Join writer and producer Maria Leonard for an interactive workshop using co-creation, creative writing and shared discussion on the plural trajectories for care, work and technology.
Through the course of the evening, we will look at the relationship between climate justice and other forms of ‘futures literacy’, or ways of better understanding the role the future plays in what we see and do, such as pluriversal politics, acts of imagination and future forms of governance.
Building on the research produced by the Invented Futures collective, the session will introduce the concepts of worlding and the commons, organising practices, emerging debates around living with technology and the urgent questions around living together.
By centering the potential of imagination and the notion of ‘plural futures’, we will challenge, question and develop participants’ notion of what makes a future, the kinds of people-led organising it takes to meet the demands of current future trajectories, and the imaginative responses that we need going forward.
“Reinvention is possible. Building is possible. What tools have we to build with except hammers, nails, saws - education, learning to think, learning skills? Are there tools that have not yet been invented?” Ursula K. Le Guin
This event will take place live on Zoom Webinar. You’ll receive a link to join a couple of days before the event takes place and a reminder an hour before. During the event, you can ask questions via a Q&A function, but audience cameras and microphones will remain muted throughout.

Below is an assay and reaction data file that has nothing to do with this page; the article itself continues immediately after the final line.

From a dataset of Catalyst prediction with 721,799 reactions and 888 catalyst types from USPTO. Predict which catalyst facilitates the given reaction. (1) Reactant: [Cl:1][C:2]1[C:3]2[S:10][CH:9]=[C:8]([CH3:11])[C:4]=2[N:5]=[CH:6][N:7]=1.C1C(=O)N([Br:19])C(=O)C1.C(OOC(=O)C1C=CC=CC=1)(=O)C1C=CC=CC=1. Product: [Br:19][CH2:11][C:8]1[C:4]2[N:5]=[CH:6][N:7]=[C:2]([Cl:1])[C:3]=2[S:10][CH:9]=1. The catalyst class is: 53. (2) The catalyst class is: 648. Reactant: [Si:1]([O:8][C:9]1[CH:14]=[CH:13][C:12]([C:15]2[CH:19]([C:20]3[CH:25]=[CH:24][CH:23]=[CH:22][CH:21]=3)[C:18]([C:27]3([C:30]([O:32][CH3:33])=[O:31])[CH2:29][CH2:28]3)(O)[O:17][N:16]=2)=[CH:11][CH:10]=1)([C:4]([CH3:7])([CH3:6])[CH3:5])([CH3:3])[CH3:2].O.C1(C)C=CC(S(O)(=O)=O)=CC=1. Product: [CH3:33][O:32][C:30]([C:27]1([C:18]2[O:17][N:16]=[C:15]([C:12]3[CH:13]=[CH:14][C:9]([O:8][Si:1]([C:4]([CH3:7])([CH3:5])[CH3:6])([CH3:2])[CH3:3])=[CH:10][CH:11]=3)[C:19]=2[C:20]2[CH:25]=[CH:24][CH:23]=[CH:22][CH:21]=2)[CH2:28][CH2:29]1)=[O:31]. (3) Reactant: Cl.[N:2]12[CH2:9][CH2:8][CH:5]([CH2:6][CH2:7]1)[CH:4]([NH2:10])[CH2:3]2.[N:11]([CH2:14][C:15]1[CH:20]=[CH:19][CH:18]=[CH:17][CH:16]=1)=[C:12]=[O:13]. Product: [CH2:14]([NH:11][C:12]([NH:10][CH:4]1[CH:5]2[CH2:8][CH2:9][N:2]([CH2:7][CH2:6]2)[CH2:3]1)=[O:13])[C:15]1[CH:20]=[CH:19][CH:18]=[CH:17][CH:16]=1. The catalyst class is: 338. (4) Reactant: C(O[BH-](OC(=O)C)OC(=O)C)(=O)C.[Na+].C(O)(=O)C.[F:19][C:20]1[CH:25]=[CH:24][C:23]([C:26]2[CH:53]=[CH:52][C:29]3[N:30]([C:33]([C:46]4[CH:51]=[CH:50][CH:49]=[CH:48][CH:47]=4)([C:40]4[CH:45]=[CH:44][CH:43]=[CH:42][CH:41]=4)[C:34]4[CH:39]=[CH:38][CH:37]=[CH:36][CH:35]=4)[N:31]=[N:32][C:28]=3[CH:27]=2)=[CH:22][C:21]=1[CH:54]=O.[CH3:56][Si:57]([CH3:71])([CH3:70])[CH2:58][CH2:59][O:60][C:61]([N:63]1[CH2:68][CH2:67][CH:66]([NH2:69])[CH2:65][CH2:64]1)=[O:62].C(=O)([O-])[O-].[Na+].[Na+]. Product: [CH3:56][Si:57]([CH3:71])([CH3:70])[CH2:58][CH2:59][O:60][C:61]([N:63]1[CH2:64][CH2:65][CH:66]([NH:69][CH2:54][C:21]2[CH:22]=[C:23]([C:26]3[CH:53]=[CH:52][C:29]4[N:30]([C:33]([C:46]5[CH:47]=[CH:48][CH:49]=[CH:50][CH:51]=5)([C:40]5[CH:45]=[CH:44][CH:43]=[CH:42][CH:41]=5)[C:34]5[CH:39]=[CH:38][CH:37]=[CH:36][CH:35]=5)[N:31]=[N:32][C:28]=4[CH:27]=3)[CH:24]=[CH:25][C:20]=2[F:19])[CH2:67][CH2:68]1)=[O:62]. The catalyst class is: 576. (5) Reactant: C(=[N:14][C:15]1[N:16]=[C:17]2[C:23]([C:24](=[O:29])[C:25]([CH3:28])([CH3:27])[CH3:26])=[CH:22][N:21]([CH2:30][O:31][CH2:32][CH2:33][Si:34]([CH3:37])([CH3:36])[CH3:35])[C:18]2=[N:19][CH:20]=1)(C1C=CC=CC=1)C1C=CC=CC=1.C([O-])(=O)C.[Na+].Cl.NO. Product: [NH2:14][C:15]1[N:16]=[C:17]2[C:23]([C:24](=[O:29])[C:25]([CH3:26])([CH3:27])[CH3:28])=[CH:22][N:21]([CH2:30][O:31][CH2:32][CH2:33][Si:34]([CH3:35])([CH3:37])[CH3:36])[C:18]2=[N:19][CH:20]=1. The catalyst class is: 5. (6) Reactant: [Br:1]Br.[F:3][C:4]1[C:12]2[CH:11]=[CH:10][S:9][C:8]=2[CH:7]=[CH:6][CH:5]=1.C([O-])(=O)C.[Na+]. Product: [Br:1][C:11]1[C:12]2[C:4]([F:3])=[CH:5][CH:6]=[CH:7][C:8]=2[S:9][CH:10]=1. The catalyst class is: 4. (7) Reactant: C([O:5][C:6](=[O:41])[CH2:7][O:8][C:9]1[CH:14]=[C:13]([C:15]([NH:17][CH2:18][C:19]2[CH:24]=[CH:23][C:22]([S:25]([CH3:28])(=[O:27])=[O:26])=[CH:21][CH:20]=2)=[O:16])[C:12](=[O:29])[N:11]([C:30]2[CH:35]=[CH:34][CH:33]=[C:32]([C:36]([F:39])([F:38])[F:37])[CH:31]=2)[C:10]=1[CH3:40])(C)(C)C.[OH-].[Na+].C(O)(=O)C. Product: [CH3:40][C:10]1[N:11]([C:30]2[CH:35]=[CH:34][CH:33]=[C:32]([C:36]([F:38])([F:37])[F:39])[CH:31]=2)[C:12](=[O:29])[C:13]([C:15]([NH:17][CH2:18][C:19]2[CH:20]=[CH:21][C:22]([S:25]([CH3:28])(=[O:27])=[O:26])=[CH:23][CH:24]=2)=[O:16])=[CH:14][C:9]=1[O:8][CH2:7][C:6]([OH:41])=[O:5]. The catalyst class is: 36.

About the speaker
Maria Leonard is a writer, researcher and producer who has worked on the cultural aspects of, separately, the future and death. She is currently producer of Invented Futures, facilitator at Theatre Deli, and an associate artist at Spike Island, as well as a poet.
Invented Futures is a research collective which brings together artists, writers, researchers and technologists around the principles of speculative thinking to reframe dominant ideas about the future and its alternatives. We ask the following questions:
- What kind of knowledge, systems and capabilities are required to imagine and build alternative futures?
- How might speculation, from thought experiments to fiction, to performance and prototypes, provoke dialogue and change?
Based at Spike Island, Bristol, and with living labs throughout Europe, the collective spans fiction writers, researchers and organisations such as the Centre for Research in the Arts, Humanities and Social Sciences at Cambridge, the Centre for Global Knowledge Studies, UCL Science and Technology, Bristol Digital Futures Institute, the Imagine Festival of Ideas and Politics, and more.
Connect with Invented Futures online: